The theory that some mechanical factor is paramount in producing this deformity has had many adherents. The mechanical factors have been considered to be trauma to the mother, lack of amniotic fluid, lack of intrauterine space, or malposition of the fetus. It has been suggested by others that in utero the feet may become locked beneath the mandible or that one foot may become locked in the axilla, hyperextending the knee, and producing subluxation or dislocation. [7]

According to Ferris and Aichroth, [8] the results of treatment are favorable if started before age 3 months. In cases presenting after age 6 months, surgery is usually considered before age 1 year although good results have been achieved even in patients operated on before age 2 years. [8] It also seems quite logical to treat grade I CDK with serial casting. In grade II CDK in neonates, it is worth trying serial casting. If the range of flexion exceeds 90°, serial casting is continued; if it remains <90° it is necessary to proceed to percutaneous quadriceps recession (PQR). [6]

The recommended surgical procedure is a V-Y quadricepsplasty, with medial/lateral arthrotomy to mobilize the anteriorly displaced ligaments. Anterior cruciate ligament ACL deficiency and posterior capsule redundancy are considered less important at this stage. [4]

The same surgical procedures are recommended for older patients. [9]

Herring [4] recommends femoral shortening, ACL reconstruction, and posterior capsulorrhaphy for patients with CDK and ligament laxity, citing complications of quadricepsplasty including weakness of the quadriceps, followed by extension lag and fibrosis resulting in lack of flexion, and also the presence of posterior capsular redundancy and lack of ACL, which may result in recurrent anterior knee dislocation. Along with the osteotomy, it is possible to correct the accompanying developmental dysplasia of the hip.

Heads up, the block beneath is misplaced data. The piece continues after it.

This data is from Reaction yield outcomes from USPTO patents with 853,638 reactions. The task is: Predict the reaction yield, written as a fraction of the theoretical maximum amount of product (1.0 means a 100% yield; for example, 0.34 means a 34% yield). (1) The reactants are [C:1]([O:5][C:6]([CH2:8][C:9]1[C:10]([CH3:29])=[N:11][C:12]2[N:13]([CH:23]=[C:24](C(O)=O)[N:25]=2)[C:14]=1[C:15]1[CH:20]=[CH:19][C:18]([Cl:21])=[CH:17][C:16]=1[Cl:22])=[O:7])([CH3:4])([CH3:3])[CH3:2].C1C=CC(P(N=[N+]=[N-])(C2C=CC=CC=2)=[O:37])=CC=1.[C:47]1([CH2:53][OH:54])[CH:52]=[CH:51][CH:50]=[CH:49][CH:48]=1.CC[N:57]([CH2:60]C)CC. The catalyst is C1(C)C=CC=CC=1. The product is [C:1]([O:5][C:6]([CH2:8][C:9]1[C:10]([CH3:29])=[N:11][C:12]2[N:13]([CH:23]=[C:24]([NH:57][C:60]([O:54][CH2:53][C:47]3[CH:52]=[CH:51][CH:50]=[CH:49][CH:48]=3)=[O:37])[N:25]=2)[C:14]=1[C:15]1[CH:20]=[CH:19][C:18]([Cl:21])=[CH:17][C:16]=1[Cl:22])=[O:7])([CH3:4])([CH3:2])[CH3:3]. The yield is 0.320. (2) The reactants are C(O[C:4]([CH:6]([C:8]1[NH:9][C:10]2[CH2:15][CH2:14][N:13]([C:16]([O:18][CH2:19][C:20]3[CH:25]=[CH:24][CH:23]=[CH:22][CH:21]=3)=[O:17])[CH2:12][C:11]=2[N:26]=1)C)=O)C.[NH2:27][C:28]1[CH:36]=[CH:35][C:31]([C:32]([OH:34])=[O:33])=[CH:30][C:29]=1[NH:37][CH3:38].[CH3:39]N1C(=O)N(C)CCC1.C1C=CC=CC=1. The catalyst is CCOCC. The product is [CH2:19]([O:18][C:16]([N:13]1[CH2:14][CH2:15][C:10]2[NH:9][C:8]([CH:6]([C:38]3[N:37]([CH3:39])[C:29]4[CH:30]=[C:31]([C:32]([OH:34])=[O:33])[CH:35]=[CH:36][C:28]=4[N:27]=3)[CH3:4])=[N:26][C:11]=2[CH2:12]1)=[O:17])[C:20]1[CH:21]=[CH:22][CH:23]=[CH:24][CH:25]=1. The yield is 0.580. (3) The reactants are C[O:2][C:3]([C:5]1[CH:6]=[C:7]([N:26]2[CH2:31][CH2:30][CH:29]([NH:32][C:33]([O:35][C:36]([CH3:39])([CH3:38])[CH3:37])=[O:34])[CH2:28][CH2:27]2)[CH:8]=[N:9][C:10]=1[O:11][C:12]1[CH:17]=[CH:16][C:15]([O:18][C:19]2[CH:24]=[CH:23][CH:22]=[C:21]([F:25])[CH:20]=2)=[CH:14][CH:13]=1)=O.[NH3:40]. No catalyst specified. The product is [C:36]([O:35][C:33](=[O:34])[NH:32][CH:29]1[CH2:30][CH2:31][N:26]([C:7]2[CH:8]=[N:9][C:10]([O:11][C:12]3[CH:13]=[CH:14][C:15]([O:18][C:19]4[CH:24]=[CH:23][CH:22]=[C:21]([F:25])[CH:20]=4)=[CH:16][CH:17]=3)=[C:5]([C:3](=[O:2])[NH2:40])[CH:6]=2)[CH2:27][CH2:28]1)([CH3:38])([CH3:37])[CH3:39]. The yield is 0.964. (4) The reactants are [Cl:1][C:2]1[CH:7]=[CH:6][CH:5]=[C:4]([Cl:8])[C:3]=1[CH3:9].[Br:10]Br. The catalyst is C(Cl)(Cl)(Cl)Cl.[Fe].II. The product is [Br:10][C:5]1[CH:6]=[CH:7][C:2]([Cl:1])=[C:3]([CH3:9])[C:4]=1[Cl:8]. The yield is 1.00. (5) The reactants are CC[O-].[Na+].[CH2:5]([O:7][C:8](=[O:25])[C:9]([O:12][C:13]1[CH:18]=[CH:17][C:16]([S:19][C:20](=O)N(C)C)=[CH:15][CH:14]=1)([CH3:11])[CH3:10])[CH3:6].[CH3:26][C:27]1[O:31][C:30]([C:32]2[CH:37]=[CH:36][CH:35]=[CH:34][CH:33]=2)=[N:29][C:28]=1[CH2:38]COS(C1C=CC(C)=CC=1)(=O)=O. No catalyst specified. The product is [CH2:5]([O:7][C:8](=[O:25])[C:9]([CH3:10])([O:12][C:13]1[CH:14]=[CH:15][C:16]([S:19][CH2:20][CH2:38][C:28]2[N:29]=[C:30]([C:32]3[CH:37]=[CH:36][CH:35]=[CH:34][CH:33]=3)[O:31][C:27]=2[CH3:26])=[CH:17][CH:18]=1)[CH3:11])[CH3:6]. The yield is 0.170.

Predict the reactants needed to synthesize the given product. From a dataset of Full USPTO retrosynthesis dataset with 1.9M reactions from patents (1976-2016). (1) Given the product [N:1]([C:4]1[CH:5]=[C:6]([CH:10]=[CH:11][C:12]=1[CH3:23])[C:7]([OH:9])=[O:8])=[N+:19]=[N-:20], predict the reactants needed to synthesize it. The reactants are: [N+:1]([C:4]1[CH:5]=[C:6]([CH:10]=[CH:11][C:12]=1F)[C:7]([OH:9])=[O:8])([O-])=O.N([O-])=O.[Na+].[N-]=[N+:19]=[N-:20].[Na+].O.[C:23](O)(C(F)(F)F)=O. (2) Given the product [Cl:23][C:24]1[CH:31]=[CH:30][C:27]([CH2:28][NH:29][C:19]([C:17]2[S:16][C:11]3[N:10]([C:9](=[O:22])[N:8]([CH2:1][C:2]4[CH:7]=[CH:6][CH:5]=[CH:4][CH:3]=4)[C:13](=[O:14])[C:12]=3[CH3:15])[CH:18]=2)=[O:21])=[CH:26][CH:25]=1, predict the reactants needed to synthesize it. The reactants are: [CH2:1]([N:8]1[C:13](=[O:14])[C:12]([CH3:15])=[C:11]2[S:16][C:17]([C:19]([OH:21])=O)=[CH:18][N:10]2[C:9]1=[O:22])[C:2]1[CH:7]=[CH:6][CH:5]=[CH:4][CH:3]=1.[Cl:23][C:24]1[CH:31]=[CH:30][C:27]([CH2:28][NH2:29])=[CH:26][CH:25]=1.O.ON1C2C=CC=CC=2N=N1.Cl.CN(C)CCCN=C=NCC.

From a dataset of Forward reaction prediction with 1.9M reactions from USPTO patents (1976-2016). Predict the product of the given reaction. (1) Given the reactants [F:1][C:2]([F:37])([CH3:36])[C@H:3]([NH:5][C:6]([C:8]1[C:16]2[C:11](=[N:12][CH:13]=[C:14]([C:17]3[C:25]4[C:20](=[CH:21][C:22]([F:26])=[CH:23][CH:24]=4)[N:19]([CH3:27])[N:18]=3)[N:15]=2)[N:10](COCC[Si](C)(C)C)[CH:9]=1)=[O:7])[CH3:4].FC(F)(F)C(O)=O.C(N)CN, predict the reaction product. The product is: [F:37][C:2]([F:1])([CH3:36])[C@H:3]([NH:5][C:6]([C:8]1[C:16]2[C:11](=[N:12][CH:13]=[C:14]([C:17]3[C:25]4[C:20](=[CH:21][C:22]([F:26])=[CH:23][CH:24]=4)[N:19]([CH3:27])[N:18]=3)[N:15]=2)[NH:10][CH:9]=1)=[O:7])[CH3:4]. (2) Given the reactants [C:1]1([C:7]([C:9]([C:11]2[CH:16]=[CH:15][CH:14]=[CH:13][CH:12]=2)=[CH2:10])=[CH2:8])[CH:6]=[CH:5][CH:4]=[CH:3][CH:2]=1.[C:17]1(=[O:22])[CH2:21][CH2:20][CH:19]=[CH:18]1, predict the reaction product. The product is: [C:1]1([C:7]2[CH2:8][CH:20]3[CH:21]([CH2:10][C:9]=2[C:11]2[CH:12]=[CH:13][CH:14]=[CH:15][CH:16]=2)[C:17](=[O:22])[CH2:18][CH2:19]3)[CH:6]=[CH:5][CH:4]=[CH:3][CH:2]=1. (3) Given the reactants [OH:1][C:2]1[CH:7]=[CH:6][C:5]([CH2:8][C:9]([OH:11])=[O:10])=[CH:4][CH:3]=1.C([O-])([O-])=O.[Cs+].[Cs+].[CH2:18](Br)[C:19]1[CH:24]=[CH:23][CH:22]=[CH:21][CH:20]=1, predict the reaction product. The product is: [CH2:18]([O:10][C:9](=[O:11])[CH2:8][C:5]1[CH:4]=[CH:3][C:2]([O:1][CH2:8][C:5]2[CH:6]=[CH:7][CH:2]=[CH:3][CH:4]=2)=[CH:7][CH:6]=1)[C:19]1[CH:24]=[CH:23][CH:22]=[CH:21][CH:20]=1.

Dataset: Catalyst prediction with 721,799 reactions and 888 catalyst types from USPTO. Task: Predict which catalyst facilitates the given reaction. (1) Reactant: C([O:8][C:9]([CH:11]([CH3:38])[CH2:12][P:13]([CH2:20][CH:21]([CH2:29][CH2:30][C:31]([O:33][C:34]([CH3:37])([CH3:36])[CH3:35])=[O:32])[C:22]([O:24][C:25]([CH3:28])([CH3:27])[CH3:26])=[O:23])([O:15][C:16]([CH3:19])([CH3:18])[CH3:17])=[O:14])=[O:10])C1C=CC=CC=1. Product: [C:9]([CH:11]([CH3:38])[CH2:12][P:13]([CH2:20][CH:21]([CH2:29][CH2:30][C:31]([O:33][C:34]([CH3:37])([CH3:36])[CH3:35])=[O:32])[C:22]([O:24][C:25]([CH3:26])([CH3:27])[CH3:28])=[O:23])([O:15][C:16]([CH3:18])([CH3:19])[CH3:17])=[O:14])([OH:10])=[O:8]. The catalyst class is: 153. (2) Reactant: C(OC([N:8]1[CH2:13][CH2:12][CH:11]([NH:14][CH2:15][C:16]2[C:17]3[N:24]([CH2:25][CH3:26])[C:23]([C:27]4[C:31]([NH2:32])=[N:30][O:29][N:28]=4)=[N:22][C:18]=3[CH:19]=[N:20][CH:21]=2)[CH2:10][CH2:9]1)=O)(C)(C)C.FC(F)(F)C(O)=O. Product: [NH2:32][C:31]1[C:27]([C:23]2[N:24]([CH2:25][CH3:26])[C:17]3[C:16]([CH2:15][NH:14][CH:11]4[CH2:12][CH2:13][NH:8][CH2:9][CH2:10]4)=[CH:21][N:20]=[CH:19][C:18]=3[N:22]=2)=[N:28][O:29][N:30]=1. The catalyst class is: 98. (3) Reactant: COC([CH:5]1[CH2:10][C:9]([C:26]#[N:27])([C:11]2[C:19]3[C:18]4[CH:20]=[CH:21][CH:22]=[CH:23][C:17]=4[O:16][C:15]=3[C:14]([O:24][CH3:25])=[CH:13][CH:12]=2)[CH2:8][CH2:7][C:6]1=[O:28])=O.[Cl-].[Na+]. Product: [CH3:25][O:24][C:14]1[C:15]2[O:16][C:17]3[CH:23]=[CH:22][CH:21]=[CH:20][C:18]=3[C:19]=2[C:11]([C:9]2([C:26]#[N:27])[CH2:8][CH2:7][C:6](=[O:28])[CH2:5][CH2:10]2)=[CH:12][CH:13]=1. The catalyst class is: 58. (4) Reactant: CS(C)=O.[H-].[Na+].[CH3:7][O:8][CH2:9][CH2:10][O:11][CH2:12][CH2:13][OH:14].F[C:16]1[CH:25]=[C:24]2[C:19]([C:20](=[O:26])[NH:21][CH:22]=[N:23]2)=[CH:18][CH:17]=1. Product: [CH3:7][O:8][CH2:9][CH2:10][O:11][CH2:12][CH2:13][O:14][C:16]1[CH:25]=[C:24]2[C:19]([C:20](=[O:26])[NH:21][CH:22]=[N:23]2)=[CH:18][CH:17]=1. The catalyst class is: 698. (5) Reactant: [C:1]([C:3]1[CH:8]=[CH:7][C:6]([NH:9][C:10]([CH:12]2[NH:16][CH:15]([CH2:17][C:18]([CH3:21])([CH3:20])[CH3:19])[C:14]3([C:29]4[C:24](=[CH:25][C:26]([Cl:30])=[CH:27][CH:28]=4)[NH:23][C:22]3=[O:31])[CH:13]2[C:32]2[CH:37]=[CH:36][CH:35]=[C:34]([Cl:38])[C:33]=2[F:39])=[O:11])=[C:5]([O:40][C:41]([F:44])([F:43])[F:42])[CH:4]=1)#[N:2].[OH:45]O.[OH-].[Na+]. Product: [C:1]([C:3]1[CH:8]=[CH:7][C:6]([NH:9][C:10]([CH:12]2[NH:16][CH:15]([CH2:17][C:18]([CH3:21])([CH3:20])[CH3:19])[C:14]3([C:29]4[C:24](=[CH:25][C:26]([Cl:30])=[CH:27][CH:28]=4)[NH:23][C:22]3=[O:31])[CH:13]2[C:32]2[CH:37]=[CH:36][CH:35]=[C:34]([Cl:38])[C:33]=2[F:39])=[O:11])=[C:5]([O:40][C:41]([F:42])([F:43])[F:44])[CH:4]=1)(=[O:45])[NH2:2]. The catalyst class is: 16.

Considering that in our patient no intraarticular ligament release was performed, the reason for instability must be sought in geometric differences in the shape of femoral and tibial condyles. According to Ferris and Aichroth, [8] anteroposterior instability may be investigated by arthroscopy and evaluation of the cruciate ligaments. CDK is a rare disorder with no effective treatment for neglected cases.

 
  References Top

1.Jacobsen K, Vopalecky F. Congenital dislocation of the knee. Acta Orthop Scand 1985;56:1-7.  Back to cited text no. 1
[PUBMED]    
2.Katz MP, Grogono BJ, Soper KC. The etiology and treatment of congenital dislocation of the knee. J Bone Joint Surg Br 1967;49: 112-20.  Back to cited text no. 2
[PUBMED]    
3.Johnson E, Audell R, Oppenheim WL. Congenital dislocation of the knee. J Pediatr Orthop 1987;7:194-200.  Back to cited text no. 3
[PUBMED]    
4.Herring JA. Disorders of the knee. In: Herring JA, editor. Tachdjian's Pediatric Orthopaedics, 4 th ed. Philadelphia: Saunders Elsevier; 2008. p. 919-26.  Back to cited text no. 4
    
5.Bell MJ, Atkins RM, Sharrard WJ. Irreducible congenital dislocation of the knee. Aetiology and management. J Bone Joint Surg Br 1987;69:403-6.  Back to cited text no. 5
    
6.Bensahel H, Dal Monte A, Hjelmstedt A, Bjerkreim I, Wientroub S, Matasovic T, et al. Congenital dislocation of the knee. J Pediatr Orthop 1989;9:174-7.  Back to cited text no. 6
    
7.Chapple CC, Davidson DT. A study of the relationship between fetal position and certain congenital deformities. J Pediatr 1941;18:483-93.  Back to cited text no. 7
    
8.Ferris B, Aichroth P. The treatment of congenital knee dislocation. A review of nineteen knees. Clin Orthop Relat Res 1987;216:135-40.  Back to cited text no. 8
    
9.Ooishi T, Sugioka Y, Matsumoto S, Fujii T. Congenital dislocation of the knee. Its pathologic features and treatment. Clin Orthop Relat Res 1993;287:187-92.  Back to cited text no. 9
    


    Figures

  [Figure 1], [Figure 2], [Figure 3], [Figure 4], [Figure 5], [Figure 6]